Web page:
The 50 states may be “laboratories of democracy,” but sometimes their experiments go awry. Many of America’s newly elected governors will be inheriting severe budget deficits that demand root-canal fiscal adjustments. In several purple or blue states — including Michigan, Ohio, Wisconsin, and Maine — Republicans picked up the governor’s mansion and also gained full control of the legislature. The relative success or failure of the GOP governors in those states could have national implications. Here are four to watch.
Rick Snyder (Michigan). The 2000s were a lost decade for Michigan, a state that has become synonymous with Rust Belt decline. Prior to May 2010, it had registered America’s highest jobless rate for 49 consecutive months. Wolverine State policymakers cannot reverse the long-term structural forces that have reduced American manufacturing employment, nor can they undo the damage wrought by union excesses in the auto industry. But they can tackle the thorny issue of public-sector compensation — Mackinac Center scholar James Hohman and researcher Adam Rule have estimated that “Michigan’s state and local government full-time employees are getting $5.7 billion more in benefits than they would if they received benefits equal to those of private-sector employees” — and they can address the notorious Michigan Business Tax (MBT), which discourages investment.
Enter Rick Snyder, a wealthy venture capitalist who emerged from a crowded Republican gubernatorial field and then pummeled Democratic candidate (and Lansing mayor) Virg Bernero on November 2, winning election by more than 18 points. A moderate conservative who has jauntily labeled himself “one tough nerd,” the 52-year-old Snyder will take office with ambitious plans to transform the Michigan economy (and create “Michigan 3.0”) by promoting innovation and entrepreneurship. “He’s a businessman who knows how to delegate,” says veteran Michigan pollster Steve Mitchell. “He’s been very successful in everything he’s done.”
Snyder has proposed abolishing the MBT (which Mitchell calls “a really onerous tax”) and replacing it with a 6 percent corporate-income tax. “The MBT is a job killer,” he told the Detroit News in September. “It’s driven a lot of companies out of our state.” Yet implementing such a bold tax overhaul will be complicated by Snyder’s most immediate challenge: fixing a deep budget hole. The state deficit for fiscal year 2012 is projected to be anywhere from $1 billion to $1.6 billion. If Snyder can plug Michigan’s revenue gap and also establish a more business-friendly tax regime, that would be a monumental achievement.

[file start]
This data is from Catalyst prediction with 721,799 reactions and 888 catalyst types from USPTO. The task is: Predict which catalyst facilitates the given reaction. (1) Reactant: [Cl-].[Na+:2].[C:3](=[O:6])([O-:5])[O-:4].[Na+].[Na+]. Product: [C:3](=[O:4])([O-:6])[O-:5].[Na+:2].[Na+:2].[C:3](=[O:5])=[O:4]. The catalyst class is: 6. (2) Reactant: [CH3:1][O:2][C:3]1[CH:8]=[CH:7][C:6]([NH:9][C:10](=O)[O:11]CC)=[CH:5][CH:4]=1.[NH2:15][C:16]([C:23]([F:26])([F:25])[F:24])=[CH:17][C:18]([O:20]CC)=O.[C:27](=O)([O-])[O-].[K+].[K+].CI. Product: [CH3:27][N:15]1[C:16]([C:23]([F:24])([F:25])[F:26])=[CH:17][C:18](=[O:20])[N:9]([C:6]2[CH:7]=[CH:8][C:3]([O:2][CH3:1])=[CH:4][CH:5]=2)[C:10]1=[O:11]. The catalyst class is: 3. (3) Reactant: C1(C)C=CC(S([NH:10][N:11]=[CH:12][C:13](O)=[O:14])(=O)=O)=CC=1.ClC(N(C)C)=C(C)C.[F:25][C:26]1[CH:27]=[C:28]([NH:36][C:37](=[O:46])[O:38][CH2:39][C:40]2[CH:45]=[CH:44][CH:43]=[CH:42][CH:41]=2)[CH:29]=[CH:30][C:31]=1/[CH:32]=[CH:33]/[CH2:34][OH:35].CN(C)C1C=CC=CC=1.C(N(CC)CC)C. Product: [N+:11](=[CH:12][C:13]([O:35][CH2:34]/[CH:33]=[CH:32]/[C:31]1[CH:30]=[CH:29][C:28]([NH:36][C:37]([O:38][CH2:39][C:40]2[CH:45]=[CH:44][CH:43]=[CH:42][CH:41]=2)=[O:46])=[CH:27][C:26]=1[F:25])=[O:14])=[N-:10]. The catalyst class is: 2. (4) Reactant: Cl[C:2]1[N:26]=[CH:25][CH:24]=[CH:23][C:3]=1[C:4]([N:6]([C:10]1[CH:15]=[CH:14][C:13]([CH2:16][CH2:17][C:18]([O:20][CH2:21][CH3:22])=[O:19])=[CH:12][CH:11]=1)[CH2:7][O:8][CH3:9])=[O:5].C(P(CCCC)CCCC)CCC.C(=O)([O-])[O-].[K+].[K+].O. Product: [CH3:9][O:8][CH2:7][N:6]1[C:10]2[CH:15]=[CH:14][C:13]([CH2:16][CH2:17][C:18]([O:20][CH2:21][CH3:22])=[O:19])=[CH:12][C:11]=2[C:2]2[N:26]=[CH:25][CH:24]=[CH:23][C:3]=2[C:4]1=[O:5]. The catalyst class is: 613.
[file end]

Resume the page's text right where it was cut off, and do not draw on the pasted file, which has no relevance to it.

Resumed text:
John Kasich (Ohio). Michigan isn’t the only Rust Belt state that needs to revamp its tax system and curb its public-sector unions. In the Tax Foundation’s 2011 State Business Tax Climate Index, Ohio places a dismal 46th. A separate analysis shows that Ohio went from having the sixth-lowest combined state and local tax burden in 1977 to having the seventh-highest burden in 2008. (And for most of that period, there was a Republican governor in Columbus.) “The tax burden is the single most important obstacle to economic growth that the state government can deal with,” says Ohio University economist Richard Vedder.
Governor-elect John Kasich has signed Grover Norquist’s Taxpayer Protection Pledge (thereby vowing not to support tax hikes), as has incoming Ohio house speaker Bill Batchelder. Both are rock-ribbed conservatives. Kasich, 58, first gained national recognition during his tenure as House Budget Committee chief during the Clinton years, and he later worked as a Fox News host. Addressing a luncheon of lobbyists and special-interest bigwigs just days after his election, he delivered a stern warning: “We need you on the bus, and if you’re not on the bus, we will run over you with the bus. And I’m not kidding.”